Proteas ready to challenge at T20 World Cup

12 March 2014

The Proteas will go in search of their first major ICC title since the 1998 Champions Trophy when the ICC T20 World Cup begins on 16 March in Bangladesh. Faf du Plessis’ team is currently ranked third in the world.

In four previous T20 World Cups, South Africa’s best performance was reaching the semi-finals in England in 2009. However, in the last World Cup in Sri Lanka in 2012, the side performed poorly, losing all three of their group games to Pakistan, Australia and India to exit the event early. No doubt, that would have stung and the team will be out to turn its fortunes around.

South Africa’s first match, against Sri Lanka in Chittagong, will be the 14th of the tournament and takes place on 22 March; the first week of the event will see second-tier nations in action, competing for two places in the Super 10 phase of the tournament.

‘Sub-continental conditions’

“We have two warm-up matches, one against Pakistan and the other against Bangladesh A,” Du Plessis told Cricket South Africa in Durban on Tuesday. “That’s great for us because it will be played in sub-continental conditions.”

In 2013, the Proteas defeated Sri Lanka, currently ranked number one, and Pakistan, currently ranked number four, away from home, which will give them confidence that they can produce the goods in Asian conditions.

‘Biggest key’

“For me the biggest key for us as a team is our reflection points,” Du Plessis said. “We beat Sri Lanka after getting hammered in the ODIs. Mentally we were nowhere but managed to pick ourselves up to win the series 2-1. We went to Dubai and beat Pakistan 2-0, which is why I feel that we are ready for the World Cup.”

AB de Villiers

Besides the role Du Plessis has to play as captain and one of the team’s leading batsmen, a lot will rest on the shoulders of AB de Villiers, who is generally regarded as the best batsman in the world at present.

He is number one in the test rankings, number two in the one-day international rankings, but only 38th in the T20 rankings. That last ranking means little, however. De Villiers has all the shots to take any game by the scruff of the neck and make it his own. He is a scary challenge for any bowler.

David Miller

Another batsman who is a nasty proposition for opposition bowlers is the left-handed David Miller, whose clean, power-hitting is among the most devastating in the game. He proved his destructive abilities with a stunning 101 not out off of just 38 balls for the Kings XI Punjab against the Royal Challengers Bangalore in last season’s Indian Premier League.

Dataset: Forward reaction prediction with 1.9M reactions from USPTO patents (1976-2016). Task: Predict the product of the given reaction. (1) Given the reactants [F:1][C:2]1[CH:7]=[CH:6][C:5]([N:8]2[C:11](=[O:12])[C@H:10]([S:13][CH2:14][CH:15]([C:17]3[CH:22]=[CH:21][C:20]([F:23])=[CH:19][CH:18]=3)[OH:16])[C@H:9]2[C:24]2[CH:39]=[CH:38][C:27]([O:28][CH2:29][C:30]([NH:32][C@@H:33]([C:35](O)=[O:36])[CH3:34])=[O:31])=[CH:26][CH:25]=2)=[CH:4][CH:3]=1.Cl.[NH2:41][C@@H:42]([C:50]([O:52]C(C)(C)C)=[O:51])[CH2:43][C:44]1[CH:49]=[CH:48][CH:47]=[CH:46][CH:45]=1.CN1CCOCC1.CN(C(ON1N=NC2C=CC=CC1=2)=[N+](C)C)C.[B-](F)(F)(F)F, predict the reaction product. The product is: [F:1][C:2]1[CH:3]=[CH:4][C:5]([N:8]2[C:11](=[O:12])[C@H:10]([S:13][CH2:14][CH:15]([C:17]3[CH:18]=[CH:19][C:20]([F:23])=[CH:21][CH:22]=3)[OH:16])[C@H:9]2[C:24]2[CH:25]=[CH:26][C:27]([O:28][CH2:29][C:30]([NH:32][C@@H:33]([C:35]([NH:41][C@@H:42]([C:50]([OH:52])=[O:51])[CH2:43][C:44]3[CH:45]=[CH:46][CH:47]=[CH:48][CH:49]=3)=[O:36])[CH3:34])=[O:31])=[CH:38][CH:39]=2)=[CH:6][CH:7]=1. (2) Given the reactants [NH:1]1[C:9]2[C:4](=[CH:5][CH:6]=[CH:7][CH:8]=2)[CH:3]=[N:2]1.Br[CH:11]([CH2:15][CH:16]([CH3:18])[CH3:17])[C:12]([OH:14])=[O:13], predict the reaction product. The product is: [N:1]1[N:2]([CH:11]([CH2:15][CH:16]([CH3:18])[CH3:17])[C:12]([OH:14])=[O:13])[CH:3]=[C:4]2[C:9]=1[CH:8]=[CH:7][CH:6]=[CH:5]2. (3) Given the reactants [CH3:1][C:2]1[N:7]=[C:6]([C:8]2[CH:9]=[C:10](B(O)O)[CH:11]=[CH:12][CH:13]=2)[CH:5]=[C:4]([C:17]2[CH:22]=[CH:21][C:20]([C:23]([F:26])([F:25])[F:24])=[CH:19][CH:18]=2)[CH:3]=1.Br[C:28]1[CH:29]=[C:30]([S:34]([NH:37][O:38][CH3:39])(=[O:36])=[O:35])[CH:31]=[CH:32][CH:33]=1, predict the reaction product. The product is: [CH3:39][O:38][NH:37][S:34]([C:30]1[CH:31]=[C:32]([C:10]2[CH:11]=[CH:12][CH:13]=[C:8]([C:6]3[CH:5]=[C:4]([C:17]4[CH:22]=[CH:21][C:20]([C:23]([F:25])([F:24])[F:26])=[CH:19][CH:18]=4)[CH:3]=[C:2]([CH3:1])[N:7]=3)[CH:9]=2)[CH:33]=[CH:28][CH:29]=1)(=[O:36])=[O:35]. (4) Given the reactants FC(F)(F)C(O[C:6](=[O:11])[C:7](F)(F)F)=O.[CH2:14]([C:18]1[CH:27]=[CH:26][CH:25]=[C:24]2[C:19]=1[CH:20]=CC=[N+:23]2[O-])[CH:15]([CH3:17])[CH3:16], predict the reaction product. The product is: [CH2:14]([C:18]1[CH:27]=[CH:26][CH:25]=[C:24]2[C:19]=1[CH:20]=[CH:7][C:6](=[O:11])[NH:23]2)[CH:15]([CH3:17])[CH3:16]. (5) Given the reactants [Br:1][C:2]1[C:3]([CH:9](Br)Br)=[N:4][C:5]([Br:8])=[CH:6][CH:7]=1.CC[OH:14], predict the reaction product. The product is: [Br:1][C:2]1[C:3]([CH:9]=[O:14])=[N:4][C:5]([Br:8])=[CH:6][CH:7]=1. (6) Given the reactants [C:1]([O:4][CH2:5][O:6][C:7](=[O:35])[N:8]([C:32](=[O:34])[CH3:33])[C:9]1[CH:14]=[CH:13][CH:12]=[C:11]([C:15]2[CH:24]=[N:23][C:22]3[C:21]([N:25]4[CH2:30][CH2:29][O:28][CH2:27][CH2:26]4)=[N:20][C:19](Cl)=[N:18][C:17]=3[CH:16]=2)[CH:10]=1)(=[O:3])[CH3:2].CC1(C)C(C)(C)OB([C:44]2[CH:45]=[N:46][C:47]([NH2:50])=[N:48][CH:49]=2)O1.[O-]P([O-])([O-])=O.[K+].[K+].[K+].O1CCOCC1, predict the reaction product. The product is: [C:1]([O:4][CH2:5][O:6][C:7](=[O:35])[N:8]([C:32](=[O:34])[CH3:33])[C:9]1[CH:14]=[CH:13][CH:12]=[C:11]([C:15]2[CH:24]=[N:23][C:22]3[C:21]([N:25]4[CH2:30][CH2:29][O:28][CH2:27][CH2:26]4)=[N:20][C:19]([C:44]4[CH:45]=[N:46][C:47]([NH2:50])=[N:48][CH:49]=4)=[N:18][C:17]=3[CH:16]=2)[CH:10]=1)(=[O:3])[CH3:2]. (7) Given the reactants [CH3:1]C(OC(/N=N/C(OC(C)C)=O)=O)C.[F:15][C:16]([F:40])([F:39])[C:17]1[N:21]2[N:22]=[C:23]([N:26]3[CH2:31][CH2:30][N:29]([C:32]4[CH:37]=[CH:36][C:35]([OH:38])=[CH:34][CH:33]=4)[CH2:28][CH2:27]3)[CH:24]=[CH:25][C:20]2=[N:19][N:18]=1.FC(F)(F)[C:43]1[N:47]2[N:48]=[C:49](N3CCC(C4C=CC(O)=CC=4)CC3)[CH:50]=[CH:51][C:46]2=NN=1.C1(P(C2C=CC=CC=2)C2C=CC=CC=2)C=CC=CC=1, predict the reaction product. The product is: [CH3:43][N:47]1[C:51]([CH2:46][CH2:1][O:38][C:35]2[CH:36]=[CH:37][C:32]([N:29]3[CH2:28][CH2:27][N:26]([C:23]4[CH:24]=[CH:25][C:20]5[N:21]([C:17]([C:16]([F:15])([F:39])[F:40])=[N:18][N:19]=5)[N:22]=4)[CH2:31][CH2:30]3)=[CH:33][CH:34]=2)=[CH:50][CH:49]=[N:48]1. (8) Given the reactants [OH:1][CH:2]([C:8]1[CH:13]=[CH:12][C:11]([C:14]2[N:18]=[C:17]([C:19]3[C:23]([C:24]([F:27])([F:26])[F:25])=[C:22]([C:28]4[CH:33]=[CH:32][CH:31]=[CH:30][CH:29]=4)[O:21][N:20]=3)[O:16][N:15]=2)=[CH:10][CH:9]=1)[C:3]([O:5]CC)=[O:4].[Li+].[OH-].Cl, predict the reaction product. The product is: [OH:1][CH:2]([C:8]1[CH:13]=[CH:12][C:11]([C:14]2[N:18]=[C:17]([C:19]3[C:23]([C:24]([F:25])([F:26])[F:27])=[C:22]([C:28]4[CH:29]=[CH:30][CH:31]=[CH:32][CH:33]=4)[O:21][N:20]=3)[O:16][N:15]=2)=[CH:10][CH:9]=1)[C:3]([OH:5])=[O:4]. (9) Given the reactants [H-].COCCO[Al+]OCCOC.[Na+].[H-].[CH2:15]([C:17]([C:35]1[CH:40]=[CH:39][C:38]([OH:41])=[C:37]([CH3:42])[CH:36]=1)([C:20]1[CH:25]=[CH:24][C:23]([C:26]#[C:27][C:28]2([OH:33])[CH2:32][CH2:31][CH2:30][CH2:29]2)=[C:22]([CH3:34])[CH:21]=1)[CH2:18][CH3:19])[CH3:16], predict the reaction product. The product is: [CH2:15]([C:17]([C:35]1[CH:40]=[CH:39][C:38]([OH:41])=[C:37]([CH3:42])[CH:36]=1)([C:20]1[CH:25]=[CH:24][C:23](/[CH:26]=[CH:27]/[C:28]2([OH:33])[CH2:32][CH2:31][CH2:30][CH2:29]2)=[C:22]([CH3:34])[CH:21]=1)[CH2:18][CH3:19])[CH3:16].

More recently, he struck an unbeaten 93 off just 37 deliveries for the Sunfoil Dolphins in the semi-finals of the Ram Slam T20 Challenge. The Dolphins went on to win the competition, with Miller topping the run scoring charts with 383 at an average of 47.87 and an astonishing strike rate of 153.20.

There have been some calls for coach Russell Domingo to bat De Villiers at number three and Miller at number four to get the most out of their match-winning abilities.

Quinton de Kock

Quinton de Kock scored only four runs less than Miller in the Ram Slam T20 Challenge at 42.11 and a strike rate of 132.98. While he lacks experience, he showed, with three consecutive centuries against India in one-day internationals, that he is capable of taking apart any international attack.

While a player like Miller is recognised for his ability to turn a match on its head with his clean hitting, one would not necessarily think of Hashim Amla in those terms, but he was almost as effective in the recently concluded Ram Slam T20 Challenge, making 317 runs at 45.28 and a strike rate of 143.43, not far off of Miller’s outstanding mark.


On the bowling front, Dale Steyn and Morne Morkel will lead the pace attack. Neither has anything to prove. They will be a tough test for any batting line-up and will be supported by Lonwabo Tsotsobe, who has established himself as an effective bowler in the T20 format.

JP Duminy will provide an all-round contribution, including as an off-spinner, while leg spinner Imran Tahir, according to captain Du Plessis, is as important to the South African attack as Dale Steyn.

‘He’s a game-changer’

“He does really well in those conditions and we, as a team, back him completely,” Du Plessis told the South African Press Association (Sapa) on Tuesday. “I understand he’s a game-changer and I also understand what comes with that. Imran is never a guy that needs to bowl and keep the run rate down for you.

“He’s a wicket-taker and you need to get the best out of him, bowl him in situations where we are looking to get wickets.”

Albie Morkel and Wayne Parnell will provide experience and all-round ability, Farhaan Berhaiden adds batting depth, Aaron Phangiso is an off-spin specialist, and newcomer Beuran Hendricks provides an exciting left-arm pace option.

Group 1

South Africa is in Group 1 of the Super 10’s, together with Sri Lanka, England, New Zealand and the winner of Group B, which features Bangladesh, Afghanistan, Hong Kong and Nepal.

The West Indies are the defending champions.